Massachusetts Governor Signs Noncompete Law

New law limits the scope of employment noncompetes in the state

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Massachusetts employers must comply with new noncompete rules for agreements that are executed on or after Oct. 1. The legislation was nearly a decade in the making and was signed by Gov. Charlie Baker on Aug. 10. Here's what employers should know.

Employers should carefully review their current policies and practices because the new law will place significant limitations on the scope of noncompetes, said Bret Cohen, an attorney with Nelson Mullins in Boston.

About 37 percent of U.S. workers have been covered by a noncompete at some point during their career, including some low-wage earners, according to a study by the U.S. Department of the Treasury. The Massachusetts law aims to prevent overuse of such agreements by prohibiting noncompetes with employees who are:

  • Nonexempt under the Fair Labor Standards Act.
  • Under age 18.
  • Part-time college or graduate student workers.

For a noncompete to be valid, it must be:

  • Limited to 12 months in duration (with some exceptions).
  • Presented to new hires either with an offer letter or 10 days prior to an employee's start date, whichever is earlier.
  • Signed by the employer and the worker.

The agreement must also inform employees of their right to consult legal counsel before signing it. If employers want existing staff to sign noncompetes, they will need to offer "fair and reasonable" consideration beyond continued employment for the agreements to be valid.

Garden Leave Option

Notably, Massachusetts is the first state to include "garden leave" in a noncompete law, said Michael Elkon, an attorney with Fisher Phillips in Atlanta. Garden leave is a term commonly used in Britain that refers to a post-employment period during which an employer continues to pay a former employee. Massachusetts was originally going to require employers to pay the employee's full salary for the time he or she is restricted by the agreement, but the amount was reduced to 50 percent of the employee's highest base salary that was earned with the employer in the two years preceding the employee's termination.

Instead of offering garden leave, a noncompete agreement may provide for "mutually agreed upon consideration," though the new law doesn't specify the amount of such consideration or the timing of any payment, Cohen noted.

"This is a big loophole," Elkon said. Former employees and employers will likely argue in court over what constitutes "mutually agreed upon consideration." Employers have some latitude, but they need to be careful not to abuse their bargaining power, he said. "It's a judgment call. How much would you be comfortable paying for someone to be on the sidelines?" The more an employer pays, the more likely a court will see the agreement as reasonable.

Coverage

Importantly, employers should note that noncompetes will not be enforceable against employees who are laid off or fired without cause. This means employers will likely have a two-part battle in court, Cohen said. They will first have to prove that the employee was fired for cause and then show that the agreement is otherwise valid and enforceable.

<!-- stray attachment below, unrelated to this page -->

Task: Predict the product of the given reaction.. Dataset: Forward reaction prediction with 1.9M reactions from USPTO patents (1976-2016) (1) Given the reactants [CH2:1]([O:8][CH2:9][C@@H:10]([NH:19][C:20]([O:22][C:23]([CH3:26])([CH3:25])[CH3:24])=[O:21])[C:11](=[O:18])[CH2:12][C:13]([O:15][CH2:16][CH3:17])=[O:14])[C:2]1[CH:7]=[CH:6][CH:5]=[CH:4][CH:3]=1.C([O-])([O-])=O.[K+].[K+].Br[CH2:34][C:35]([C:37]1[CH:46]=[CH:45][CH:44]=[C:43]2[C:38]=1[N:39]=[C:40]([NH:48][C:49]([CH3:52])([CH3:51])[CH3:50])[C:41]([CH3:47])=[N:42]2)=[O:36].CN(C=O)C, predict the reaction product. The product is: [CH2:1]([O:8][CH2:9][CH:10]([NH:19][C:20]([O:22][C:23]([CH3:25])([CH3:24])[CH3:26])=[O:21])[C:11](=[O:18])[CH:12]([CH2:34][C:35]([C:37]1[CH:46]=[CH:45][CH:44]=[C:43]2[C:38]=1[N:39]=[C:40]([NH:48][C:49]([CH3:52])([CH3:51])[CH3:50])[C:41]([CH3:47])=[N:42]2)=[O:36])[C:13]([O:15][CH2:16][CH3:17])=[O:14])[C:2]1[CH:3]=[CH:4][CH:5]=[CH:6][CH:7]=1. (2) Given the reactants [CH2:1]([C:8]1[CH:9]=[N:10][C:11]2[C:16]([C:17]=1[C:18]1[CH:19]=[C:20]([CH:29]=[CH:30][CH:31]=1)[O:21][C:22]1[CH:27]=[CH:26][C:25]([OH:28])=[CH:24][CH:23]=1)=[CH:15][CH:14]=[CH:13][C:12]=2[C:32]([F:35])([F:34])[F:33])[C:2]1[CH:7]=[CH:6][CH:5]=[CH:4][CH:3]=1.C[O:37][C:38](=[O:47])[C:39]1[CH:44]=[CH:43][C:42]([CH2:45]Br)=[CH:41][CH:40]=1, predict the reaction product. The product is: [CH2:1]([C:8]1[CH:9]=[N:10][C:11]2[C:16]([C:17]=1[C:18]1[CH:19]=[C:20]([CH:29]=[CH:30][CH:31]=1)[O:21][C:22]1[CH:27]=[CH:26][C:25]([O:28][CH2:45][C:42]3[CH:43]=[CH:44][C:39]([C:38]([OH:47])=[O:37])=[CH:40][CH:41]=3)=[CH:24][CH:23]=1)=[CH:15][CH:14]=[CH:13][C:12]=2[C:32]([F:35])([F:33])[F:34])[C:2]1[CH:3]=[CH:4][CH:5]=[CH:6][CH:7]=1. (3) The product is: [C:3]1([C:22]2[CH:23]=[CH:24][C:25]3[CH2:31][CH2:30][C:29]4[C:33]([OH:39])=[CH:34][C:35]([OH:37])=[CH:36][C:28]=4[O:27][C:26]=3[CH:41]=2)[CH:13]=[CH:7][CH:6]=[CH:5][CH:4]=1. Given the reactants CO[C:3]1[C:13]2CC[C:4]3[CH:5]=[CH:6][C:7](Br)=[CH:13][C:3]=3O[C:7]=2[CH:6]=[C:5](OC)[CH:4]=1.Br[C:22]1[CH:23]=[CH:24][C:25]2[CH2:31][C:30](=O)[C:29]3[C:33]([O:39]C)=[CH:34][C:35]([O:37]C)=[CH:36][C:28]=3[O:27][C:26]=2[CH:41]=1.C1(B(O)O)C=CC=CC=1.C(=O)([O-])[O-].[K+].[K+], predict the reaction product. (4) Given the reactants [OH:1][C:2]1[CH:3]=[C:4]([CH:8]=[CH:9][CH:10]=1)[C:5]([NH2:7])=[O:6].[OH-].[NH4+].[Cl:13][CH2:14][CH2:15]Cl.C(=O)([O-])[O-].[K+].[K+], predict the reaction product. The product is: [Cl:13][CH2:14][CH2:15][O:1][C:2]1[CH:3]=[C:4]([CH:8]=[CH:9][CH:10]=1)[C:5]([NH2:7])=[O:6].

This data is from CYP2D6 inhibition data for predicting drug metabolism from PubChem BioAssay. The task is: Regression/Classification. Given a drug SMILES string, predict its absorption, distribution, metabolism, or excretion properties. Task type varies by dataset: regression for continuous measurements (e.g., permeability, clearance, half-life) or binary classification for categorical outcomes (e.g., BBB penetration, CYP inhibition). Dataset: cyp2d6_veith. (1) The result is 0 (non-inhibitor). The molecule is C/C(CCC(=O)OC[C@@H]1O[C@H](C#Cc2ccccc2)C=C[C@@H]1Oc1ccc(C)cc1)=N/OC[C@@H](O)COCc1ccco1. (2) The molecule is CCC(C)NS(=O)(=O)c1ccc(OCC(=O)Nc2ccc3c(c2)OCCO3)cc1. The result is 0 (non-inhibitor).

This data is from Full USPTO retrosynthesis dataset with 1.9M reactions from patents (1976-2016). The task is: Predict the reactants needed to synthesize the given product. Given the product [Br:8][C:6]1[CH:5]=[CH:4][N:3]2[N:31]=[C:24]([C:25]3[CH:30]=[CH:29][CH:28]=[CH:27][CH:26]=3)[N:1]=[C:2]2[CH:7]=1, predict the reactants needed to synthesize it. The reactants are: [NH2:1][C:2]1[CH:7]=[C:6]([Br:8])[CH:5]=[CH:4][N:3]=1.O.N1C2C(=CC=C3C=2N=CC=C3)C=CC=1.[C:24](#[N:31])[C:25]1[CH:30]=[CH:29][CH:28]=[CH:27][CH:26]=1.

The new law applies to independent contractors as well as employees but doesn't apply to restrictive agreements other than traditional noncompetes. For example, nondisclosures that protect confidential information and nonsolicitation agreements that prohibit former employees from poaching workers, vendors or customers will not fall under the new law. Additionally, the law will not apply to noncompetes related to the sale of a business or those that are included in an employee's separation agreement—as long as the employee is given seven days to revoke the agreement.

The law applies to workers who have lived in Massachusetts for at least 30 days prior to termination. Lawsuits and other challenges must be brought in the county where the employee lives or in Suffolk County Superior Court—which covers Boston—if the parties mutually agree to it.

Some aspects of existing Massachusetts common law will still apply to noncompetes, Cohen said. For example, agreements must be limited to protect the employer's legitimate business interests and must have a reasonable geographic scope.

Tips for Employers

When drafting agreements, multistate employers should note that they can't have a choice-of-law provision that applies another state's law to noncompetes for employees who are covered under the Massachusetts law, Cohen said.

Since confidentiality and nonsolicitation agreements are carved out of the legislation, employers should also revisit those agreements to make sure they are strong, he suggested.

[SHRM members-only HR Q&A: Are noncompete or similar postemployment agreements enforceable in the state of California?]

Noncompete agreements are a matter of state law and there are substantial differences from state to state, Elkon said. The Massachusetts law illustrates many of the points that employers need to pay attention to when reviewing various state requirements. "It's absolutely worth it for employers to spend a few hours of attorney time on making sure agreements are compliant with the applicable state laws," he said.

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